A Hand Up, Not a Hand Out: 100 years of Milwaukee’s Goodwill began in the basement of Summerfield
October 6, 1919 marked the centennial anniversary of Goodwill Industries of Southeastern Wisconsin, which originally incorporated as The Milwaukee Goodwill with its headquarters located at the Summerfield Methodist Church on the corner of Cass Street and Juneau Avenue.
The story of the organization’s formation reflected many efforts of that day, where Goodwills and other charitable institutions across the country were created in the basements of places of worship.
Goodwill, America’s Original Thrift, was founded in 1902 by Rev. Edgar J. Helms, a Methodist minister and early social innovator. Helms collected used household goods and clothing in wealthier areas of Boston, then trained and hired those who were poor to mend and repair the used goods.
The goods were either resold or given to the people who repaired them. The system worked, and the Goodwill philosophy of “a hand up, not a hand out” was born.
In 1919, Milwaukee Pastor H.S. Anderson went to Boston to learn about the Goodwill Industries. He reported his findings to 50 members of the Adult Sunday School Class of his Methodist congregation. They sponsored the work and foundation of Goodwill Industries in the basement of the Summerfield Church at 728 East Juneau Avenue.
Summerfield United Methodist Church began as a Mission Church of the Spring Street Church, later the First Church, for Methodists living East of the Milwaukee River. It later started formal worship at 528 North Jackson Street. The Universal Church at Broadway Street and Michigan Street was purchased and moved to Jackson Street, between Kilbourn (then Biddle) Street and East State Street. It was dedicated December 1, 1852 by Rev. A. Hanson.
The Summerfield congregation at the time was deeply involved with social issues in support of the local community. One example was when members joined with the abolitionist Sherman Booth and broke into jail of the Milwaukee Courthouse, site of present day Cathedral Square Park, to free escaped slave Joshua Glover. Their efforts also assisted his flight to Canada through the Underground Railroad. The congregation moved to is present location in 1904.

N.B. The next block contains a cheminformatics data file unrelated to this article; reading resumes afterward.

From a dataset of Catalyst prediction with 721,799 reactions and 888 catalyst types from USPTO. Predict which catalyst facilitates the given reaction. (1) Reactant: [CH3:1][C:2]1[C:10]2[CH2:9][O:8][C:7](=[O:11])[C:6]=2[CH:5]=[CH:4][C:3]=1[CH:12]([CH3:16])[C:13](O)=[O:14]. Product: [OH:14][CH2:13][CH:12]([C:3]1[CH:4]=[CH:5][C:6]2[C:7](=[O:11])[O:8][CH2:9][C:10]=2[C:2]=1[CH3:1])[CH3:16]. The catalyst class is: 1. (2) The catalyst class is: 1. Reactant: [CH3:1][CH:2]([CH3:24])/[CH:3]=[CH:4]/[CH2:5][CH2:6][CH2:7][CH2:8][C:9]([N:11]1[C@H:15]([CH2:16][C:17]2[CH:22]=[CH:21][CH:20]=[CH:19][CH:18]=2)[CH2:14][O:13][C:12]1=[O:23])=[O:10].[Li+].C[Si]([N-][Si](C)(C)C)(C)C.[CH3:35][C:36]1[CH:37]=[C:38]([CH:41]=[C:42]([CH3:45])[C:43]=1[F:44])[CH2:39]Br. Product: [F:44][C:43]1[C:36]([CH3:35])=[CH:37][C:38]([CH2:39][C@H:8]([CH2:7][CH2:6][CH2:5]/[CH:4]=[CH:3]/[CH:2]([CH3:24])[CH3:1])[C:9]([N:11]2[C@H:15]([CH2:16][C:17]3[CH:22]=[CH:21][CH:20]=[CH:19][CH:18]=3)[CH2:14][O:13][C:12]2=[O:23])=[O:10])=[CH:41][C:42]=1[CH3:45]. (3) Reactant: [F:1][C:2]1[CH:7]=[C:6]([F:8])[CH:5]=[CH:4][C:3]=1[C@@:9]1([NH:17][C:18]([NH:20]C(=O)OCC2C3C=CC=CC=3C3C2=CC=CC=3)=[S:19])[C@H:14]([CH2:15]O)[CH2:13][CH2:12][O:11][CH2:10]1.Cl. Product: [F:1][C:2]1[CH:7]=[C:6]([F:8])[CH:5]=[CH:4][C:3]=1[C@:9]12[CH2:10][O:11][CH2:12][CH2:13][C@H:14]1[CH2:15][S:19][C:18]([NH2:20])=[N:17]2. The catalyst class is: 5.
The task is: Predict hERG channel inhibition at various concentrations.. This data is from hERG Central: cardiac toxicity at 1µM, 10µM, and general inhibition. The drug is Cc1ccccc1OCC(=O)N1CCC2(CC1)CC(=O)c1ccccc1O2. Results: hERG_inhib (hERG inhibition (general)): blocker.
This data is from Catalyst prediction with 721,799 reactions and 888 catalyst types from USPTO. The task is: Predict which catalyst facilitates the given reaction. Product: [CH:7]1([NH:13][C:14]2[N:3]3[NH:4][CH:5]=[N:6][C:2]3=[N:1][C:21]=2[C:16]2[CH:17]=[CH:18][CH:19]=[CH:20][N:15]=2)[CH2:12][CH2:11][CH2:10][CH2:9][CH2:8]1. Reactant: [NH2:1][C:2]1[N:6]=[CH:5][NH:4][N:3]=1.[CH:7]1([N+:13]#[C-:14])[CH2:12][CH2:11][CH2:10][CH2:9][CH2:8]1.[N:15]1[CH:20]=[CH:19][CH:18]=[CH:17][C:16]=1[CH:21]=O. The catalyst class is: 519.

“At the present time, there is an average of 130 workers employed daily, and the annual budget approximates $105,000, of which 68% is earned through the sale of materials handled by the organization. The organization has purchased an abandoned Congregational Institutional Church, in which a community center program is conducted reaching over 400 children regularly.” – Milwaukee Goodwill Industries, 1930s report
Goodwill was originally founded ”to provide a chance, not charity” to people that society had labeled as unemployable, including thousands of soldiers returning from World War I. The Great Depression of the 1930s caused unemployment rates of 25% in Milwaukee County. Goodwill’s innovation led to a cooperative effort with the Red Cross to distribute food and clothing to 30,000 needy Milwaukee families.
During World War II, Goodwill focused on the growing number of individuals with physical disabilities, and developed the internationally acclaimed case management model. By the early 1960s, the Goodwill movement expanded in Wisconsin and other sister organizations were formed in Racine, the Fox Valley, and Madison.
The mission of Goodwill Industries for the past century has been to provide training, employment, and supportive services for people with disabilities or disadvantages – like lack of education, inadequate job preparation, and communication challenges – who seek greater independence.
Through its social services, community programs, and vocational training, Goodwill Industries of Southeastern Wisconsin serves more than 48,000 people annually. It is also the largest of more than 158 Goodwill organizations in the world, and as of 2017 it employed 11,786 people.